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How rare are albino moose?

Cape Breton hunters get up close to the rare sight
  • Nov 30, 2013
  • 376 words
  • 2 minutes
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Just how rare was the albino moose that hunters shot in Cape Breton, N.S., in October?

Rare enough that Vince Crichton, a former Manitoba Conservation manager whose enthusiasm for the species led to him being dubbed “Dr. Moose,” has never seen one, despite growing up near Foleyet, Ont., a small community that he says is a hotbed for albino moose sightings.

While some have spotted albino moose (Crichton says he has records of sightings being reported from Newfoundland to Alaska, and a handful of anecdotes about hunters shooting the animal), the truth is that spotting any albino animal is uncommon.

Outside of certain species — such as Siamese cats, which are nearly all born with genes related to albinism — the genetic condition tends to be rare in the animal kingdom. Murray Brilliant, the director of the Center for Human Genetics at the University of Wisconsin and an expert on albinism, says that while albinism can occur in just about every kind of animal, the absence of pigmentation varies greatly among individuals in any species.

Brilliant says there are certain incidences where the lack of pigmentation becomes more common when an isolated population arises from a limited number of individuals, such as the Kermode, or “spirit,” bears in British Columbia’s Great Bear Rainforest. It’s believed only around 500 of these white bears — which are actually a subspecies of black bear — are left in British Columbia, although they are not albinos (their white fur comes from a recessive gene that’s passed on from both parents).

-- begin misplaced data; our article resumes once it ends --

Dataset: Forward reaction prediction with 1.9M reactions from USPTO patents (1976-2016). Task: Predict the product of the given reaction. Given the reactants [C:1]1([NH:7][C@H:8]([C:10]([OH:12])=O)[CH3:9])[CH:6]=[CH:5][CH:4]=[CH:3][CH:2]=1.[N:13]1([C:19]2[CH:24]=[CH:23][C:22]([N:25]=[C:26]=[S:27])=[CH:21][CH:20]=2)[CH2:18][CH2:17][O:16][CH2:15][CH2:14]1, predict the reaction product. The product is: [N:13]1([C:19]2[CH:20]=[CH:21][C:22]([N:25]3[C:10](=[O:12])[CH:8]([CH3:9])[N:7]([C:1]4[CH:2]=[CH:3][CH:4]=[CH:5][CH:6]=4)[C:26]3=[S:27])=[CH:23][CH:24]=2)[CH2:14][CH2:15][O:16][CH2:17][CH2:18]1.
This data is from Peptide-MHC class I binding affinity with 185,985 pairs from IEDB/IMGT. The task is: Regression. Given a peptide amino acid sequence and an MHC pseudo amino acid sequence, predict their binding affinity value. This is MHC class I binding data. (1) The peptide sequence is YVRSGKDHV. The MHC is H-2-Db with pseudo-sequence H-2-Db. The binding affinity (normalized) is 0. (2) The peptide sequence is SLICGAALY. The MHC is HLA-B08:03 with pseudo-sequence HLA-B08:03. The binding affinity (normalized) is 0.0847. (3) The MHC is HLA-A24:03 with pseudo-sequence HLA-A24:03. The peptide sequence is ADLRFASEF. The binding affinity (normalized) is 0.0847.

The  Cape Breton Highlands, where hunters shot the albino moose in October, are similarly isolated. Clifford Paul, the moose management co-ordinator of the Unamaki Institute of Natural Resources, which represents Mi’kmaq environmental concerns in Cape Breton, says that in the last six years there have been sightings of at least three distinct white moose. After one was shot and another died of natural causes, only one lone female is thought to remain. Paul says it was recently sighted being pursued by a non-albino bull. The prospect of a potential tryst in the making has Paul excited about what could result. “If the bull carries that [albinism] gene,” he says, “then they could successfully reproduce [an albino moose].”


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